Interesting reading, but not really surprising, thinking about the Kelts and the spread of their culture. Even in my nearest neighbourhood there’s a village called “Kalterherberg”, which means nothing but “settlement of Kelts”. No whisky there of course...
For more information go to http://icwales.icnetwork.co.uk and search for "Glenfiddich" (article from Sept, 13th 2005).
Aidan, wasn't it the Romans who called those folks Scoti? Or am I confusing this with the Picts?
My Irish is not as good as it should be anymore, but it is quite close to Scots gaelic. I wouldn't understand a word of welsh, and I don't think I've ever heard breton or cornish.
Apparently, the gaelic spoken in Islay is a cross between Irish and Scots...
My father is a fluent irish speaker and has appeared in many irish language discussion programmes in TV.
MrTattieHeid wrote:Perhaps they are as closely related as the Germanic and Nordic languages. Any thoughts on that, Bernie, Christian, et al.?
I'm not an expert on Celtic languages either (neither?). All I know is that most of the Celtic (Gaul) tribes living in Central Europe were expelled or just absorbed by Germanic tribes coming in from Northern Germany and Scandinavia. The Celtic tribes in my Eifel-region close to the Belgian border were the 'Eburones', closely related to the Belgae, another Gaul tribe. You'll find some interesting archeological hints around here, some Celtic 'oppidae' as close as 30km from where I live - and - of course - some of those suspicious local names.
BTW - 'Wales' and 'Welsh' are originally Germanic expressions (as you'll find in Cornwall or Walloon as well). In the 19th century nationalistic Germans referred to France and the French speaking parts of Switzerland and Belgium as "Welschland".
"It may be the result of an early borrowing (in the 4th century BC) of the Celtic tribal name Volcae into early Germanic (becoming the Proto-Germanic *Walh-, "Foreigner" and the suffixed form *Walhisk-). The Volcae were one of the Celtic peoples that barred, for two centuries, the southward expansion of the German tribes in central Germany on the line of the Harz mountains and into Saxony and Silesia"
(For further information you may take a look at wikipedia).
Cornish as a spoken language was dead since the 1780ies when the last native speaker Polly Poltreath of Moushole (pronounced Mousle there) died. In recent years there was a revival of Cornish. I heard it once when I was at Keynance Cove, Cornwall. One of the wardens of the National Trust there explained the way to the cove to me in Cornish. It sounded very much like Welsh but a little less harsh and even more melodious to my ears.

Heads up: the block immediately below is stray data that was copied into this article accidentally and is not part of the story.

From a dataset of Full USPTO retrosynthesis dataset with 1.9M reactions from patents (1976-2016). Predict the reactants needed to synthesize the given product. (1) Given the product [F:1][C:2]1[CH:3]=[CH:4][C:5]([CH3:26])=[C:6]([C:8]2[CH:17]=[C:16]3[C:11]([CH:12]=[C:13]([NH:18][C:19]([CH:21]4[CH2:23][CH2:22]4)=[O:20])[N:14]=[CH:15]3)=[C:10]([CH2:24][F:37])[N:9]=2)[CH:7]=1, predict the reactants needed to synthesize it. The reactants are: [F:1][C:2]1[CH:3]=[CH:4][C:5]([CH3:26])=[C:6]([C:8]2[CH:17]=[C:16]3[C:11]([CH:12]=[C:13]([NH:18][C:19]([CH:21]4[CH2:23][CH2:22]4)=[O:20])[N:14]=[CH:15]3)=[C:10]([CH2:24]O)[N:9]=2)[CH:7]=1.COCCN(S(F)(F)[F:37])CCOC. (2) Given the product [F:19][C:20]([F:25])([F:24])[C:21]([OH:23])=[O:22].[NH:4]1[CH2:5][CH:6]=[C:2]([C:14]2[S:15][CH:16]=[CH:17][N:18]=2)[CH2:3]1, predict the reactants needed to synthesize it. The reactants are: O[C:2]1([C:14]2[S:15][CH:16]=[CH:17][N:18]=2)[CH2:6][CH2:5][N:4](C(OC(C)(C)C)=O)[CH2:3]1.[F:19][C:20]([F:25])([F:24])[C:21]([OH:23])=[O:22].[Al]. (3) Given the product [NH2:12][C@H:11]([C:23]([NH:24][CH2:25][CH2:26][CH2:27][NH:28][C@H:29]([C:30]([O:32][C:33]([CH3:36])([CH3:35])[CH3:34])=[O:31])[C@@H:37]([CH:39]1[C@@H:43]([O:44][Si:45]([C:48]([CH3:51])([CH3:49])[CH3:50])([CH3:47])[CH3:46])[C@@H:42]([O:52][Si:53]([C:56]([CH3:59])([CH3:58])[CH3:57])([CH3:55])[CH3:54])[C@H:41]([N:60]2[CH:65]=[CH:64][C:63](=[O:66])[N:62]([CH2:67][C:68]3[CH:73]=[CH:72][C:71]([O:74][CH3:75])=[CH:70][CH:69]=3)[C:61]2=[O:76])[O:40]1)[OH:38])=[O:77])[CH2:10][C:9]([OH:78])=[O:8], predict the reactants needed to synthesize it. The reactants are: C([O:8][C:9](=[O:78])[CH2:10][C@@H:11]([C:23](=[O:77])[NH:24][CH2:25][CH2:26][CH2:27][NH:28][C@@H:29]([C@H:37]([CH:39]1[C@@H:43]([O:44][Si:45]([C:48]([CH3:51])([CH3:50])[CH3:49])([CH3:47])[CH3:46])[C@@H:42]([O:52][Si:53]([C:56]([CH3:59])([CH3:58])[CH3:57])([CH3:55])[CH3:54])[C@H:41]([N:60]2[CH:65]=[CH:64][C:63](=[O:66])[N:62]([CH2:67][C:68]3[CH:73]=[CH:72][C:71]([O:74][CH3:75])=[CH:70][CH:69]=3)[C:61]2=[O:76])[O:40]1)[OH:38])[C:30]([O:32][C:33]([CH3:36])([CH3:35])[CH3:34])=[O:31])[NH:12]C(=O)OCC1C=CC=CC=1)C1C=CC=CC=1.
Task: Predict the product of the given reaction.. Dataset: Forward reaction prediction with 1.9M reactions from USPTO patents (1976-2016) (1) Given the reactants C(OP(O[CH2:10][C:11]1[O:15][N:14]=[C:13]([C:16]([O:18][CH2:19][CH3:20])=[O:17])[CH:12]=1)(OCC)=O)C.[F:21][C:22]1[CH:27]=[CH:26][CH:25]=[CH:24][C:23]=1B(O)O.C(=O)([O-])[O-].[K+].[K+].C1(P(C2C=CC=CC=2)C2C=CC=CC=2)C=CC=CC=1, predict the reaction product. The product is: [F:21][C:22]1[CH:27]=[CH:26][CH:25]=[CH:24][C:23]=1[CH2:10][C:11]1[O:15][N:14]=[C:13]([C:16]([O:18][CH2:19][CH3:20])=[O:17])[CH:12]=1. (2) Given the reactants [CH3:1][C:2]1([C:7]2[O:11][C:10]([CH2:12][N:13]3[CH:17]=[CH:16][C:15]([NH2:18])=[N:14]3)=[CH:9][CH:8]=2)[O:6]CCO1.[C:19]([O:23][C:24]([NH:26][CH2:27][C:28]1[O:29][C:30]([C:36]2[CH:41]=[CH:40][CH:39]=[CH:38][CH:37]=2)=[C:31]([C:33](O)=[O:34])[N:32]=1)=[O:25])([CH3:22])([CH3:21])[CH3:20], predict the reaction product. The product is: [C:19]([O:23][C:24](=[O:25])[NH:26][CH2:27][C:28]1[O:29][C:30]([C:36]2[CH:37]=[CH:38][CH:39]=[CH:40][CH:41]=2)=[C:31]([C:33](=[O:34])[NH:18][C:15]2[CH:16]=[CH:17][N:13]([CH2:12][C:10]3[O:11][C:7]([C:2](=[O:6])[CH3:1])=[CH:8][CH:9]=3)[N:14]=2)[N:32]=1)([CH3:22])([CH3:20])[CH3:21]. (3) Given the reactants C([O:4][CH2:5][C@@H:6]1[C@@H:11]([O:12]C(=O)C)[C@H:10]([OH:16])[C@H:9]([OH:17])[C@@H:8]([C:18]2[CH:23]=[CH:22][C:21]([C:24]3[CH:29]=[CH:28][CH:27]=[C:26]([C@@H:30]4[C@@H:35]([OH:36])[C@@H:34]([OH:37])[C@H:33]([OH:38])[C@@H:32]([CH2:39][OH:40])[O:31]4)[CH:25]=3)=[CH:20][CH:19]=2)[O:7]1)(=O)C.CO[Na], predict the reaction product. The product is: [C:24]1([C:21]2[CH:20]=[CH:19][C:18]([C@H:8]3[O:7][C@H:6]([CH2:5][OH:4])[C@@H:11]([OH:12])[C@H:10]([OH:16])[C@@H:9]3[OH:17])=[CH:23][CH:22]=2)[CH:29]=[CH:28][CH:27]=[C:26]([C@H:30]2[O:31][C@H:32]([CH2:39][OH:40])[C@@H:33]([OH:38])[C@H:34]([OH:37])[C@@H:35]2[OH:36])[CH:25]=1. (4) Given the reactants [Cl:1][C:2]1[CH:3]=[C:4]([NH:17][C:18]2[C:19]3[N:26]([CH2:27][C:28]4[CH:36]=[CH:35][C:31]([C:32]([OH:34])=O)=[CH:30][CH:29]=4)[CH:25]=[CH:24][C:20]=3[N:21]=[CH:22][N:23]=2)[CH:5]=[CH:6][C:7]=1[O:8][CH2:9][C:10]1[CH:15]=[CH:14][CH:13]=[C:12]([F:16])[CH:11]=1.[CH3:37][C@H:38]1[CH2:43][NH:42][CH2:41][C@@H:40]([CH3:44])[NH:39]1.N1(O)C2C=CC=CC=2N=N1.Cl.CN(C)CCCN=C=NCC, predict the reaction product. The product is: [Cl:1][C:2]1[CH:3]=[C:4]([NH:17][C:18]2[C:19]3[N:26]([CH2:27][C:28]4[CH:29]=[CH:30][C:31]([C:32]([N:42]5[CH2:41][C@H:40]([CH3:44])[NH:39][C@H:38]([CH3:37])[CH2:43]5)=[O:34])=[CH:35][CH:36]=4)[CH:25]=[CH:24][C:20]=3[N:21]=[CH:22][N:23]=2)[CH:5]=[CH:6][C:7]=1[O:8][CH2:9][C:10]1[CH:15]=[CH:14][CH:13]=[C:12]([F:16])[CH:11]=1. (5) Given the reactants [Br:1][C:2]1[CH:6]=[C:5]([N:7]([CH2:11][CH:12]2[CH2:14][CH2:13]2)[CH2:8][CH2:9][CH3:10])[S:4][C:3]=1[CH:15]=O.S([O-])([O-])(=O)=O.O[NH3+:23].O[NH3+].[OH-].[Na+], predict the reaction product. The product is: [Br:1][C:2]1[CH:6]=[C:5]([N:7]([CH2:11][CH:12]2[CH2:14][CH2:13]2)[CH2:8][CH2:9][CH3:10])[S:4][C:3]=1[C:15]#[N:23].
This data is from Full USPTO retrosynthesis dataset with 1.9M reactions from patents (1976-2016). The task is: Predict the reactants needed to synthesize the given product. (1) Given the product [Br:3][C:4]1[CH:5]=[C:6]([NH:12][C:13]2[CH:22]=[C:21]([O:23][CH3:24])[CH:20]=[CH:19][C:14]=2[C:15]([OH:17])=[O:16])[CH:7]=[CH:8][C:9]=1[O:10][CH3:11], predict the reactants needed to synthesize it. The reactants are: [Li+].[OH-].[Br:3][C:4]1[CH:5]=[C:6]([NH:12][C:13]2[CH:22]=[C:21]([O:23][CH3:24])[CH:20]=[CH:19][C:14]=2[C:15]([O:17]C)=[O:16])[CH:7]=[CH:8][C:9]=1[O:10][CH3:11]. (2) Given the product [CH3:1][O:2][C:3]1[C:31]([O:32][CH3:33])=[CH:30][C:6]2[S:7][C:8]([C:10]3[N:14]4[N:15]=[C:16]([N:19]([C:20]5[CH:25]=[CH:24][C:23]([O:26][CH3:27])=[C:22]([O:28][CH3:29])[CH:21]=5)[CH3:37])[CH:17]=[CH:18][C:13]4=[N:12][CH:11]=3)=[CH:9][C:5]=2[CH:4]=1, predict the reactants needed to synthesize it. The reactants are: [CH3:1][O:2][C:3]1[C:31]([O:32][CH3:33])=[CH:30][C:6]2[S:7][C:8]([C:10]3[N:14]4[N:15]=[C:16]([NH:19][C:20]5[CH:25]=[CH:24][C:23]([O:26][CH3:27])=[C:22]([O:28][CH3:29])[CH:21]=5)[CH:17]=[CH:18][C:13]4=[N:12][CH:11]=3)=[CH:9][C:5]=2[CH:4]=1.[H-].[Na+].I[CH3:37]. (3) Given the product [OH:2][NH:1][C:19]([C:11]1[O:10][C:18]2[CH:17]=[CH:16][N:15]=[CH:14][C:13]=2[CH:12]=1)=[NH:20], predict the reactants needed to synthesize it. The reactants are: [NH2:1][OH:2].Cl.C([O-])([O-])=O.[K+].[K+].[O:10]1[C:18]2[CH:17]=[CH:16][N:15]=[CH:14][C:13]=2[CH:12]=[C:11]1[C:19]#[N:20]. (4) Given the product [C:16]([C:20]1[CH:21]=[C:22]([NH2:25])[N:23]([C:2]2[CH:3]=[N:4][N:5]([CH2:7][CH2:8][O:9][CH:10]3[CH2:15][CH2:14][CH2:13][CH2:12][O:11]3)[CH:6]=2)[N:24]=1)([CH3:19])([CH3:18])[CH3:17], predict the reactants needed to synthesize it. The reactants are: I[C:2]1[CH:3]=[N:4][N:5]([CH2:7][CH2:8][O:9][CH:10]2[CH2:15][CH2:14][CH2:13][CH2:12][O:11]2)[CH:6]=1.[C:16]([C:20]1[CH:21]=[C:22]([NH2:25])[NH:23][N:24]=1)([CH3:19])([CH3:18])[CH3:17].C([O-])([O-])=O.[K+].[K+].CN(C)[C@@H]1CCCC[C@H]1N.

Speaking of Kelts. In an earlier post I wrote that St Austell Brewery cooperates with a Devon cider farm to make Cornish whisky. That statement is wrong, I apologise.
St. Austell Brewery cooperates with the Cornish Cyder Farm at Penhallow. Cheers to that.
http://www.whiskymag.com/magazine/issue ... pirit.html
PS Ever heard of a malt called Ballechin? Seems Mr Symington at Edradour has something up his sleeve.
A Welshman and a Breton don't speak the same language any more because both languages have changed since they parted. It's not difficult for a Welsh man to learn Breton and vice-versa. A Welshman or a Breton can study the oldest Welsh poetry though - poetry composed in Edinburgh and Glasgow and Carlisle. Do a wikipedia search for these poets - Aneirin, Taliesin. Look also for the names of their kingdoms - Elfed, Gododdin, Rheged, Ystrad Clud.
Dolly Pentreath wasn't the last speaker of Cornish. This is a bit of a myth. There were some eight known in the first decade of the nineteenth century.
There is quite a good degree of mutual intelligibility between Irish and Scottish Gaelic.
I would quibble about Welsh being "the original native language of Britain"--the Celts were themselves invaders. I do think most of us are aware that the Anglo-Saxons came considerably later, and the Normans later still, and that it was after the latter arrived that anything we would recognize as English language developed.
Thanks again for the post.
yes thank you. I was not aware that at the beginning of the 19th century there were still people around who spoke Cornish as their native tongue. I heard a new Cornishman speak Cornish once. You can learn that in modern Cornwall in an attempt to revive it and to hold on to the Celtic herritage. It sounded like even more melodious Welsh like our Welsh friends speak it to my ears.
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